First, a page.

Risk Prediction of Cognitive Decline after Stroke

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Abstract

Background and purpose: Cognitive decline is one of the major outcomes after stroke. We have developed and evaluated a risk predictive tool of post-stroke cognitive decline and assessed its clinical utility. Methods: In this population-based cohort, 4,783 patients with first-ever stroke from the South London Stroke Register (1995-2010) were included in developing the model. Cognitive impairment was measured using the Mini Mental State Examination (cut off 24/30) and the Abbreviated Mental Test (cut off 8/10) at 3-months and yearly thereafter. A penalised mixed-effects linear model was developed and temporal-validated in a new cohort consisted of 1,718 stroke register participants recruited from (2011-2018). Prediction errors on discrimination and calibration were assessed. The clinical utility of the model was evaluated using prognostic accuracy measurements and decision curve analysis. Results: The overall predictive model showed good accuracy, with root mean squared error of 0.12 and R2 of 73%. Good prognostic accuracy for predicting severe cognitive decline was observed AUC: (88%, 95% CI [85-90]), (89.6%, 95% CI [86-92]), (87%, 95% CI [85-91]) at 3 months, one and 5 years respectively. Average predicted recovery patterns were analysed by age, stroke subtype, Glasgow-coma scale, and left-stroke and showed variability. Decision: curve analysis showed an increased clinical benefit, particularly at threshold probabilities of above 15% for predictive risk of cognitive impairment. Conclusions: The derived prognostic model seems to accurately screen the risk of post-stroke cognitive decline. Such prediction could support the development of more tailored management evaluations and identify groups for further study and future trials.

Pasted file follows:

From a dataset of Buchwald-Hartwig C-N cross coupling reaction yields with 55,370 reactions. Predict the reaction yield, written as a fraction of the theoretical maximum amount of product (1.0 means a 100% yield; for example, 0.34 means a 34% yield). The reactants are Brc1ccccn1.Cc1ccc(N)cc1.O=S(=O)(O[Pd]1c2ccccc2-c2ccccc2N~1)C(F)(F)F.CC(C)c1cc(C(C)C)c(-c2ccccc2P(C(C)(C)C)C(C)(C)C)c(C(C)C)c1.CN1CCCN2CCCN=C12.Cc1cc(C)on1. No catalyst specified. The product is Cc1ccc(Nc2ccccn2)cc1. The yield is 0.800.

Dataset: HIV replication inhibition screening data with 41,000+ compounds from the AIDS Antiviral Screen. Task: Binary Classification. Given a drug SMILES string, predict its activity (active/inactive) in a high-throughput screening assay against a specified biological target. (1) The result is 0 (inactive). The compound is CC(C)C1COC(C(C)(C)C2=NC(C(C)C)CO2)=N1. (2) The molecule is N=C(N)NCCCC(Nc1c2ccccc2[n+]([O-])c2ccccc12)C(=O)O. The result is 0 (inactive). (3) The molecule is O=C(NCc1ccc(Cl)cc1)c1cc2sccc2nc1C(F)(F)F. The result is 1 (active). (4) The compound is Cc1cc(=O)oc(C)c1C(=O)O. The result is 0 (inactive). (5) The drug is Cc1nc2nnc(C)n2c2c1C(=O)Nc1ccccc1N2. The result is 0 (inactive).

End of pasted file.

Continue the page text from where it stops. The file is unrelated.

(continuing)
Original languageEnglish
Article number105849
Pages (from-to)105849
JournalJournal of Stroke and Cerebrovascular Diseases
Volume30
Issue number8
DOIs
Publication statusPublished - 1 Aug 2021

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